What Good is Awareness?

Steve McKinionUncategorized2 Comments

September is childhood cancer awareness month. But it might as well be Greenland Independence Day for most people.

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Lachlan’s high school football coach said yesterday they will dedicate a Friday night in October for breast cancer awareness. I applaud it. While breast cancer gets more funding than all childhood cancers COMBINED I still support fighting this terrible disease.

But nothing for kids fighting cancer? No one asked to wear orange for childhood leukemia or gold pediatric cancer? No night to raise awareness for kids dying of cancer?

To be fair, the NFL only supports breast cancer awareness, not childhood cancer awareness, so it makes sense that high school teams would follow suit. And this wasn’t the coach’s idea, but a request from some players who really like wearing pink shoelaces, presumably because their professional heroes do.

But this helps explain why there has only been ONE NEW DRUG developed for all childhood cancers in the last thirty years, while breast cancer, and many other adult cancers, have treatment protocols that are shorter than childhood cancer protocols. And why new therapies are regularly emerging to save older people while hardly anything new emerges to help kids.

And what bothers me so much is that I was once blind to the needs of these kids. It took my own son’s diagnosis with leukemia to open my eyes to the suffering and death of little boys and girls.

A few years ago a high school senior at my son’s son died from leukemia. Still, I was blind. The soccer coach’s son fought leukemia. Still, I was blind. Not until my cousin’s son was diagnosed did I give a penny to help find cures.

And until Harrison was diagnosed, I was not a childhood cancer parent either. Until I had to live the life, I turned away from the bald, puffy-faced kid like most people do.

Having been forced to become aware of life in the childhood cancer community, I am shocked with what I have found.

Orange or gold shoelaces will never #curekidscancer. Recognition at a high school, college, or NFL football game will never save my son’s life.

But with awareness comes concern. And with concern comes action. And with action comes funding. And with funding comes life-saving cures. And with cures come kids who live to drive cars, graduate high school, get married, have kids.

So maybe awareness does save lives.

You can help by supporting organizations such as St. Baldricks, CURE search, and Alex Lemonade Stand, who actually fund research to fight childhood cancers.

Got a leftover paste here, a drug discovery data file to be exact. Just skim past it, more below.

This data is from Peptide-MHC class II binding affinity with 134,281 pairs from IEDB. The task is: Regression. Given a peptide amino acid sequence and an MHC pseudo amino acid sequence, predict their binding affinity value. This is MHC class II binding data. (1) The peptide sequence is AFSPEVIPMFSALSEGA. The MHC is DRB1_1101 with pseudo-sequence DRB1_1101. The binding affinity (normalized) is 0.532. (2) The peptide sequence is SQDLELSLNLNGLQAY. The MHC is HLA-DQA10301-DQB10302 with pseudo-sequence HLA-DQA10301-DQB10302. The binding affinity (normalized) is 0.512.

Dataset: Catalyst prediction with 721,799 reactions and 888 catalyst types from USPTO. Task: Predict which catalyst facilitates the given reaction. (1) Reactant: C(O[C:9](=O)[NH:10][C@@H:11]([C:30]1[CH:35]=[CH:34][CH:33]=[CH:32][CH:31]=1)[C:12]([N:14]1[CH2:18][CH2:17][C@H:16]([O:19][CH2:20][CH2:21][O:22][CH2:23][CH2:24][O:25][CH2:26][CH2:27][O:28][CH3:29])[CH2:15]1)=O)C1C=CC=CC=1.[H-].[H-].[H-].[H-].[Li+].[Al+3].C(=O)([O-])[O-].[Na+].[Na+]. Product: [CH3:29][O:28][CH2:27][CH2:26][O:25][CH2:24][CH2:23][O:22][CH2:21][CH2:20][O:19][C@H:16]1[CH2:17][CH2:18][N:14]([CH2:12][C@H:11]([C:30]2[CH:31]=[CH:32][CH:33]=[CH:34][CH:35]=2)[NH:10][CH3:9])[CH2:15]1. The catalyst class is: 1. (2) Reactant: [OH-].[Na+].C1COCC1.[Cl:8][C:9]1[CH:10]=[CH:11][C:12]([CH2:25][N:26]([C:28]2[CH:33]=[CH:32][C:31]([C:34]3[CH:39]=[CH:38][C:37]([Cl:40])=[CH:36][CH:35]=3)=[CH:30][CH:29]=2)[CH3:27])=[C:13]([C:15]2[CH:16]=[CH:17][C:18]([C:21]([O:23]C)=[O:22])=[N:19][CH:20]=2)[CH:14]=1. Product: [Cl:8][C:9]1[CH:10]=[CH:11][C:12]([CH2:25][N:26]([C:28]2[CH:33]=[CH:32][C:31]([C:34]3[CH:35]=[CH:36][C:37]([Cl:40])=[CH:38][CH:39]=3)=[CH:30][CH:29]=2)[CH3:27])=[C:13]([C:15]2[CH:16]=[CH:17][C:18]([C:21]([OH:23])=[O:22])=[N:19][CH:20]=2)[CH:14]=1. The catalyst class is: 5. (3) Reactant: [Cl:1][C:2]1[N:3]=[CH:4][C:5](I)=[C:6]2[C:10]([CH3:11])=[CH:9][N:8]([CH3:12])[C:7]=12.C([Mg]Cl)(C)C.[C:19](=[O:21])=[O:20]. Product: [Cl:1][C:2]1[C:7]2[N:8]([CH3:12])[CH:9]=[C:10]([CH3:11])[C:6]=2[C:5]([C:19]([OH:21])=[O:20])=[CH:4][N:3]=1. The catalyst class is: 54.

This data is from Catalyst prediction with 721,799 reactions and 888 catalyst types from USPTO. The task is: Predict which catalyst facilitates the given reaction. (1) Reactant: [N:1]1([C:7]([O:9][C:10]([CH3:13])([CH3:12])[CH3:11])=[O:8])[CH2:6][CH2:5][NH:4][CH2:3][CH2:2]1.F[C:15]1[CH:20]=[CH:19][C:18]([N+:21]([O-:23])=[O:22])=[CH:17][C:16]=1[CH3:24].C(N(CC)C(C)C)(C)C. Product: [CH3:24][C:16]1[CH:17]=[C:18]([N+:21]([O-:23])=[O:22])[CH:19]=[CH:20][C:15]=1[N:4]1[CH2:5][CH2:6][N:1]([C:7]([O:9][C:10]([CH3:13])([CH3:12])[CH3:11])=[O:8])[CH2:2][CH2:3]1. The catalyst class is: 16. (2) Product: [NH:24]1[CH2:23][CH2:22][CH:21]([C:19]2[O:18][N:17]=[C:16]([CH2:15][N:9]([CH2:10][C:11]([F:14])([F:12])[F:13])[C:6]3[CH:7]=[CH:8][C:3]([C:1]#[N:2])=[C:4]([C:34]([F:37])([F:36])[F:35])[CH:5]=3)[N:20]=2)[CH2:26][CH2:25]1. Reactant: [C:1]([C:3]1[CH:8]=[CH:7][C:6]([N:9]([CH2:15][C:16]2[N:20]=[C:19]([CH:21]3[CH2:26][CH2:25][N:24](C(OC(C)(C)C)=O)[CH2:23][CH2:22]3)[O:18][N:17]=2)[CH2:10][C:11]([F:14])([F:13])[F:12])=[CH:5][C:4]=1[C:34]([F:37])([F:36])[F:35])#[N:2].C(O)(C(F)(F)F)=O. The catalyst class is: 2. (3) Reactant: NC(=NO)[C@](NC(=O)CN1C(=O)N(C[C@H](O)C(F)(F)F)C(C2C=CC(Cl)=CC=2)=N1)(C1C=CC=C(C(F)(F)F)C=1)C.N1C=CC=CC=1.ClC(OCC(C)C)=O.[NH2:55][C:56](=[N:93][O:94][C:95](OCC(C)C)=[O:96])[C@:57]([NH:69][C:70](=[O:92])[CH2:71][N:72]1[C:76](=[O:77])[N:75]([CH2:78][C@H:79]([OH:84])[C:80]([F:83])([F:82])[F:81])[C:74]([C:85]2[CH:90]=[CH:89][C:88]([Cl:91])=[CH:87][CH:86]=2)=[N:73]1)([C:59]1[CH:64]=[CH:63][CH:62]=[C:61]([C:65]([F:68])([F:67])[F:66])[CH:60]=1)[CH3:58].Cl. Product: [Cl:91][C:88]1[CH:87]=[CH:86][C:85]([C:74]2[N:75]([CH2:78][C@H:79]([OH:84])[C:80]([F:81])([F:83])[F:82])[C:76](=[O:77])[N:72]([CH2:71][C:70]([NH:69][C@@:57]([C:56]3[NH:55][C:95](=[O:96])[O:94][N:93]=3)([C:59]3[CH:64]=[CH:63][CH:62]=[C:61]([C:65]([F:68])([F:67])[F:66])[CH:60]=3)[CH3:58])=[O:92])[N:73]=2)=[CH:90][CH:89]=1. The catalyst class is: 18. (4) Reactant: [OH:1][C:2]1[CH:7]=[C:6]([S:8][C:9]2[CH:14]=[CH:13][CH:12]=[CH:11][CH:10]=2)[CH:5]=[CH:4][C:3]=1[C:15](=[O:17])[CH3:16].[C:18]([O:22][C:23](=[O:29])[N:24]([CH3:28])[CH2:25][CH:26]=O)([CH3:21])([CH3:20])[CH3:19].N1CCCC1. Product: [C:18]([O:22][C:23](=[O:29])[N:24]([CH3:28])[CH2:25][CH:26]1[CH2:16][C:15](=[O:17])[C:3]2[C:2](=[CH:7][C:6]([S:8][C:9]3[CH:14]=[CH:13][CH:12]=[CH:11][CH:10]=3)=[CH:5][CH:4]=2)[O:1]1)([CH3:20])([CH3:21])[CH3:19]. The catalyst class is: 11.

in contrast, the American Cancer Society, with its annual Relay for Life, gives only a pittance to help save kids’ lives.

2 Comments on “What Good is Awareness?”

  1. Well said. Like you, we donated to the ACS every year and put our wallets away. Sometimes, we’d respond to a St. Jude mailing with a small check. Voila, did our part, right? HA! then my grandson was diagnosed and we saw how frustrated the pediatric oncology community is with the lack of information and knowledge available to them to help fight my grandson’s disease. There was confusion and differences of opinions between the doctors we consulted and the specialists they consulted about what treatment to recommend. How can this be??? Simple, unless it happens to your family, you don’t know. You think “someone” is taking care of the problem. Come to find out, the problem is huge and the response from our government and the pharmaceutical companies is pitiful to non-existent. Please keep plugging away, batting at windmills, writing good blogs like this one, and whatever else you have to do to raise the level of awareness across the world. Doing nothing is not an option. All the best to you and your family. Love, Ryan’s G’ma J.

    1. Grandma J.,

      Thanks for reading and commenting. Pediatric cancer research is fragmented for a lot of reasons, but one certainly is lack of funding. And most families in the middle of the fight don’t have the influence to make changes. Somehow childhood cancer must go “mainstream” like the breast cancer community. Until then we will fight in our own little corners to help save kids lives. I have a blog post on this coming soon.

      Blessings to you and your family.

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